The Ring of Solomon — I know there’s a story here, somewhere…

Sometimes, nostalgia can only carry a book for so long before you start to wonder “Is this book ever going to get to the point and begin?” and realize that the book is almost finished. The question changes: do you now throw said book against the wall, or go ahead and finish reading it?

I went ahead and finished Jonathan Stroud’s latest Bartimaeus novel, The Ring of Solomon, and have to admit that I really don’t know why it was written. Admittedly, prequel books can be fun when done right, but this novel seems to be treading more on the Bartimaeus name than anything else, hoping that kids (and adults!) who see the name Bartimaeus will be suckered into buying the book.

The story takes place during the reign of Solomon (which, I’ll also add, Stroud carefully removed any mention of the fact the the kingdom Solomon ruled was the Kingdom of Israel, which seemed… odd). King Solomon has surrounded himself with the most powerful magicians in the world, who all obey him due to the magical ring he wears. This ring is said to give the bearer of it immense power and control of a demon more powerful than any in existence.

Enter… Bartimaeus.

Seriously, at this point I was already wondering if he was going to be tasked with stealing it. After all, that’s how the author started The Amulet of Samarkand, which was the first (and arguably, most popular) book of the original Bartimaeus trilogy.

Bartimaeus is tasked by his summoner to fetch mighty prizes for Solomon, who loves to collect magical items. Bartimaeus must go and recover a magical statue, which he feels is beneath his stature. Rightly so, since he is a pretty high level djinn, but he goes anyway and fetches his master’s desire. When he returns, he “accidently” knocks his master out of his protective circle and devours him. Case closed, and now Bartimaeus can return to his plane of existence and get away from all of the humans.


Except that he is resummoned almost immediately is punished for killing his former master by another rival of previously mentioned sorcerer. Bartimaeus is then assigned to a work group of fellow djinn who must build a temple without using magic. That is, as they say, a monumental task for the easily bored (and ever easily distracted) demons.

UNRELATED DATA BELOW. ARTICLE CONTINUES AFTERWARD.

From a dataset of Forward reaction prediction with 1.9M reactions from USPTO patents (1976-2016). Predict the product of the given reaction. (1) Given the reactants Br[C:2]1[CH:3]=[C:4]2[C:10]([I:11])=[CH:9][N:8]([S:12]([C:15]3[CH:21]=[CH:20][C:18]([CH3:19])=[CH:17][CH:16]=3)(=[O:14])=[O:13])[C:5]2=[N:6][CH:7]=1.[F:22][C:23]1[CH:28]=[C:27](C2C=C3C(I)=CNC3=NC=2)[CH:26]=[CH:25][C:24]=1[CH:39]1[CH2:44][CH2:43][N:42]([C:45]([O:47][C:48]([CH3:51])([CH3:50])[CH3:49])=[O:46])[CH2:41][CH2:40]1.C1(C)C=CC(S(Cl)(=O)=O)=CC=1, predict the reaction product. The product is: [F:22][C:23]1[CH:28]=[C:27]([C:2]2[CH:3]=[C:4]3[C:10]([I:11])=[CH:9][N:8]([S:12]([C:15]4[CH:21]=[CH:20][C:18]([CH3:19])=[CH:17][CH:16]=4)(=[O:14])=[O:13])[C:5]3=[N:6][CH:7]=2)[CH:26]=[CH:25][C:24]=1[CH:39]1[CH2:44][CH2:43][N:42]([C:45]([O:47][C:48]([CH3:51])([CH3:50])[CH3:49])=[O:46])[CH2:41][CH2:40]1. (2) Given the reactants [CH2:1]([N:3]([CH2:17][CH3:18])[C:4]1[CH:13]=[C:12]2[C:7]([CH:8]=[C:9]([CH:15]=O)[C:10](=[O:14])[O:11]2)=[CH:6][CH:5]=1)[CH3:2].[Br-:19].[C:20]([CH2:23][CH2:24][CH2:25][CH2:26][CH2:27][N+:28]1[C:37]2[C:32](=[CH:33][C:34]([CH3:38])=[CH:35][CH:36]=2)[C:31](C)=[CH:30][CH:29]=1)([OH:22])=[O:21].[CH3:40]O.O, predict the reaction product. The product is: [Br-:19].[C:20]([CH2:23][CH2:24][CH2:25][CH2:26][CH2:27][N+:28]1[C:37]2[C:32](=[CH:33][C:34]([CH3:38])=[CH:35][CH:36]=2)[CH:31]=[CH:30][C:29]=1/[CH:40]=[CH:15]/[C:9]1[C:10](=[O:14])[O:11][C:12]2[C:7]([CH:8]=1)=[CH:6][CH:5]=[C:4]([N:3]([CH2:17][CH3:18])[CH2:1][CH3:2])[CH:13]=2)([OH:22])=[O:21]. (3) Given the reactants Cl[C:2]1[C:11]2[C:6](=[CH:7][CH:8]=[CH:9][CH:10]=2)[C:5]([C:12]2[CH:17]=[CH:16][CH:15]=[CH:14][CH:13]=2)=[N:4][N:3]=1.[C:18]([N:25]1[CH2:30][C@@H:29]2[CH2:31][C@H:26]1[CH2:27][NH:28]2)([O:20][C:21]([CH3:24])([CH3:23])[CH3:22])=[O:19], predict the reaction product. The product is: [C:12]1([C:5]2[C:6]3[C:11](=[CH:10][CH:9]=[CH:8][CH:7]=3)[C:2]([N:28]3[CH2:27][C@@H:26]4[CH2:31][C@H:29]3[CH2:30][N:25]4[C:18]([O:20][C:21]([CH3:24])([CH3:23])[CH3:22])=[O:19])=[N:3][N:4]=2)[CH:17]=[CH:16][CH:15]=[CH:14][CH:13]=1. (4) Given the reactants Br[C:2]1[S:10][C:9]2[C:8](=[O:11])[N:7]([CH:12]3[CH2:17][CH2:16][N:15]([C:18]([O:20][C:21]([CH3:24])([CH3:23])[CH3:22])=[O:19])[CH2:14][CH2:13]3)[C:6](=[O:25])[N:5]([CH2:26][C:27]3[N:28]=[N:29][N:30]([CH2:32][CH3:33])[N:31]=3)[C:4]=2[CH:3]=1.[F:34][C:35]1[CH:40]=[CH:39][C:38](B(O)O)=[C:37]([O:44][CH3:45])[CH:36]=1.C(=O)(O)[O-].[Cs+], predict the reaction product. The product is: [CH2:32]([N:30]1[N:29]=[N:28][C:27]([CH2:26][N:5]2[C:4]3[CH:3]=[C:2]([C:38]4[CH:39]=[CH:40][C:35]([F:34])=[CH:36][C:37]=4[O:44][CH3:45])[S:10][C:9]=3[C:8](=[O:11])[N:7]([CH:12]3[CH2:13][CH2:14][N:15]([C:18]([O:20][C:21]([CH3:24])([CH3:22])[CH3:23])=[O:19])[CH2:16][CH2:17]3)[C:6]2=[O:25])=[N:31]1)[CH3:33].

See, this is about halfway through the book, and at this point I’m still wondering when anything is going to begin. Oh sure, there are plots asunder to kill Solomon and steal his ring, but nobody seems to be doing anything to further their own ambitions. It’s very similar to this other book I read last week where the antagonist keeps waiting and waiting until… it was too late and he gets busted, arrested and executed. Seriously, bad guys, get with the program. Get your sh*t together  and be a villain.

Unfortunately, Stroud tends to keep this story very constrained and throws out everything that made the original trilogy magical. There is a very limited sense of wonder in this story, and is more mundane (despite more djinn than ever) than one would expect from a Bartimaeus novel.

This book just felt… forced. I don’t know how else to explain it. I wasn’t very pleased with the novel, and could not get the book to let me immerse myself into it. I rarely have this problem, so when it does rear its head, I find it very distracting and obvious.

Overall, a C-. I felt almost betrayed by the memory of the original books, and I don’t think I would have bought this book if I knew what I know now.

–Reviewed by Jason

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